How could they? The trolls were far too enchanting for anyone to be distracted by mere humans. The dolls spanned several generations of official and unofficial troll toys– some of the older ones, dating back to the 1960s when troll dolls first became a fad, had the sort of matted hair and discoloration that comes with age, while others had sparkly tufts; later models accessorize with space suits and diapers. Many of the pieces on display seemed to be strange hybrids– giant stuffed troll dolls with hard waxy plastic heads and even something that looked like a cross between a wooly mammoth-style troll and a log. Many of these strange chimeric sculptural pieces look handmade, while others are simply loosely troll-themed toys that resemble Gwar schwag or badly-rendered knockoffs.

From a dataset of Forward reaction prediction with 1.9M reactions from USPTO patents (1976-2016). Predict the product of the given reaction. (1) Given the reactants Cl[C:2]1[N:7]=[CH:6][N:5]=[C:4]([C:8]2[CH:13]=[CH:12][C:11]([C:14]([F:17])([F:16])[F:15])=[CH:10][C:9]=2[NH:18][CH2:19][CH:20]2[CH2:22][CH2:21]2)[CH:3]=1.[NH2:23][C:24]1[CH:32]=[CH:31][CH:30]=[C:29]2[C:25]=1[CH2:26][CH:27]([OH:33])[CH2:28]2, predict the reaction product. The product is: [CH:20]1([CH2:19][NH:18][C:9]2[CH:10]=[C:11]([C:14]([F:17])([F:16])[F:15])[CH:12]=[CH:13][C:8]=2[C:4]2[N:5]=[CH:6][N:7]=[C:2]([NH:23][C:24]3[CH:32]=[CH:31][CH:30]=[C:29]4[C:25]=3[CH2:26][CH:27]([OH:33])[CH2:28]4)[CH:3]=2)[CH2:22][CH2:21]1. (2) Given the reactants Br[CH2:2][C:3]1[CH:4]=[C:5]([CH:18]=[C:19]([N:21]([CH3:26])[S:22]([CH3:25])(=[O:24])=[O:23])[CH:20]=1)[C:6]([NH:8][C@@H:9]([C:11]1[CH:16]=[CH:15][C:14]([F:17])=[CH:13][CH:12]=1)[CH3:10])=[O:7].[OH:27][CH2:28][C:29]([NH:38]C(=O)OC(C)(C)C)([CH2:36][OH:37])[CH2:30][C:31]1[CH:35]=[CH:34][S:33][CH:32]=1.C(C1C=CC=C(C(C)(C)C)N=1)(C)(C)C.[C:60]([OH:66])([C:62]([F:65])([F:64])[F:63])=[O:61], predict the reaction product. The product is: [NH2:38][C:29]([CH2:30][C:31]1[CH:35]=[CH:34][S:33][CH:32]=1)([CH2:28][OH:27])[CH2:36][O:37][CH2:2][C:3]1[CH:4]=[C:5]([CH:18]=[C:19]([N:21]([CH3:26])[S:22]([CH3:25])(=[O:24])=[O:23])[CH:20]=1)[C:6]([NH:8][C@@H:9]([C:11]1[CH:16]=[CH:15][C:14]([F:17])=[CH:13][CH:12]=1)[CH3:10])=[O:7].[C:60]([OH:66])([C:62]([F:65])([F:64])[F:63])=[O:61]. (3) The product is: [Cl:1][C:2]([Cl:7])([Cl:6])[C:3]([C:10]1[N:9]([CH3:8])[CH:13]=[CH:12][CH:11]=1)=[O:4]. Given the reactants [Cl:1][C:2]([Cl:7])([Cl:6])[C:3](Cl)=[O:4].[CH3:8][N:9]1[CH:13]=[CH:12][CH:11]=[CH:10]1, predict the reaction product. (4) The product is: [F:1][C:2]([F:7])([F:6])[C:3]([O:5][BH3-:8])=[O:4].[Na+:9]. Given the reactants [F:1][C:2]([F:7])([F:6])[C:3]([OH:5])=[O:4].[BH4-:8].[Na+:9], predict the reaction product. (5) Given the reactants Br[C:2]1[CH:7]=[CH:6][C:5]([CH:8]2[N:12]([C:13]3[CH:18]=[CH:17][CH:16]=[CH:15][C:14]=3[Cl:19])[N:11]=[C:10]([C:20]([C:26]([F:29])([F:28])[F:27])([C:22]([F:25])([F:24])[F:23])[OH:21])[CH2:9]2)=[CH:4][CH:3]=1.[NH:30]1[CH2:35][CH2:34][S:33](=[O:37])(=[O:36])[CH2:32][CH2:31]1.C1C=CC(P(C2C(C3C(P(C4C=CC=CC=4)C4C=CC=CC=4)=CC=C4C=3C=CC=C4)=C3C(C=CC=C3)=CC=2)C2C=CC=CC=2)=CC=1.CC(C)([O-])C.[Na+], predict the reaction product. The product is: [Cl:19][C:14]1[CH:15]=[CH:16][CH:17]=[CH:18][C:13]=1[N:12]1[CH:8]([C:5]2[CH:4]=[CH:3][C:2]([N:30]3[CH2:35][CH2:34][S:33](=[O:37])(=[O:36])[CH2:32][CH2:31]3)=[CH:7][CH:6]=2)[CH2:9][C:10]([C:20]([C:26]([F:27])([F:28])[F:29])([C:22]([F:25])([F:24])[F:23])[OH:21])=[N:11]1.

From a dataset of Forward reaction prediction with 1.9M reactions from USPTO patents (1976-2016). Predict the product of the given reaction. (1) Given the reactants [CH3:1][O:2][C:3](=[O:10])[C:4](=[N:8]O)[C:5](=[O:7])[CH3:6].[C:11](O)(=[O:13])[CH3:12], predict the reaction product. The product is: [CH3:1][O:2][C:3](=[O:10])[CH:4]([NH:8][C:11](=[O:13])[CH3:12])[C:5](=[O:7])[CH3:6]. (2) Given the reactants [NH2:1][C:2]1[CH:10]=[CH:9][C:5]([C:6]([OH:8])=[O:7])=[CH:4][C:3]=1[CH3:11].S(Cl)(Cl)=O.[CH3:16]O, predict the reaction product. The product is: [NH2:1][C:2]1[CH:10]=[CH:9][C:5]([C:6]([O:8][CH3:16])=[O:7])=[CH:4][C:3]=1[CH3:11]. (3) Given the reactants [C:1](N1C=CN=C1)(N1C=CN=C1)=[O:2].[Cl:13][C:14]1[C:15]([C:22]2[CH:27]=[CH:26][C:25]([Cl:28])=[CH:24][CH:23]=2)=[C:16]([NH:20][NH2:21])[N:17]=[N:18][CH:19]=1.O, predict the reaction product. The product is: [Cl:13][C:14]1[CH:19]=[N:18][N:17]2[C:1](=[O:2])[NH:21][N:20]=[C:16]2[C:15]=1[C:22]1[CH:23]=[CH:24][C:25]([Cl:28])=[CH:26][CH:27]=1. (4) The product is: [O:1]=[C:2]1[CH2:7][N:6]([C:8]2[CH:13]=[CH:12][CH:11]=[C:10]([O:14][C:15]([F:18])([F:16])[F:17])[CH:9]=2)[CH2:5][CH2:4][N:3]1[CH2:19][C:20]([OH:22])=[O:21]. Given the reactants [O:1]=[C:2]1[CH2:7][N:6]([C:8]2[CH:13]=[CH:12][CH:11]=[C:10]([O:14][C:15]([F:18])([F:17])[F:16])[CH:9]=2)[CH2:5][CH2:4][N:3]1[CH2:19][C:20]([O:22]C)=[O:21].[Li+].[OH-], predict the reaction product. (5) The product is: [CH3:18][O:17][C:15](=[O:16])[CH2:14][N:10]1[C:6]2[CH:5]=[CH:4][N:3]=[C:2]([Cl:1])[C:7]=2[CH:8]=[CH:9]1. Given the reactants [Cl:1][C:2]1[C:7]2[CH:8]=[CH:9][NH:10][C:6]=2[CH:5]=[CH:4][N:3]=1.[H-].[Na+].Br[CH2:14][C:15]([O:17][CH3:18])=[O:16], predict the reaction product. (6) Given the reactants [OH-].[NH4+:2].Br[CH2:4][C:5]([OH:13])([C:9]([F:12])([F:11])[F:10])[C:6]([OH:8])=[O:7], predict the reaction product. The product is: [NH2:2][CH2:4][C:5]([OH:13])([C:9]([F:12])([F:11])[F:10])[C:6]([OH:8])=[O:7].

All of the figurines appeared to be well-loved, some of them were even sorta filthy (in the cutest way possible). This caused a strange Freudian shift in me as I realized how vastly different the Troll Museum was from the “collecting” I was introduced to as a child– flashback to that time when my BFF and I were scolded for emancipating her mom’s Beanie Babies from their plexiglass prisons. Apparently we were in danger of sullying their perfectly combed polyester fur and leaving some deal-breaker tag creases (never mind the fact these were safely sealed behind archival-plastic tag protectors).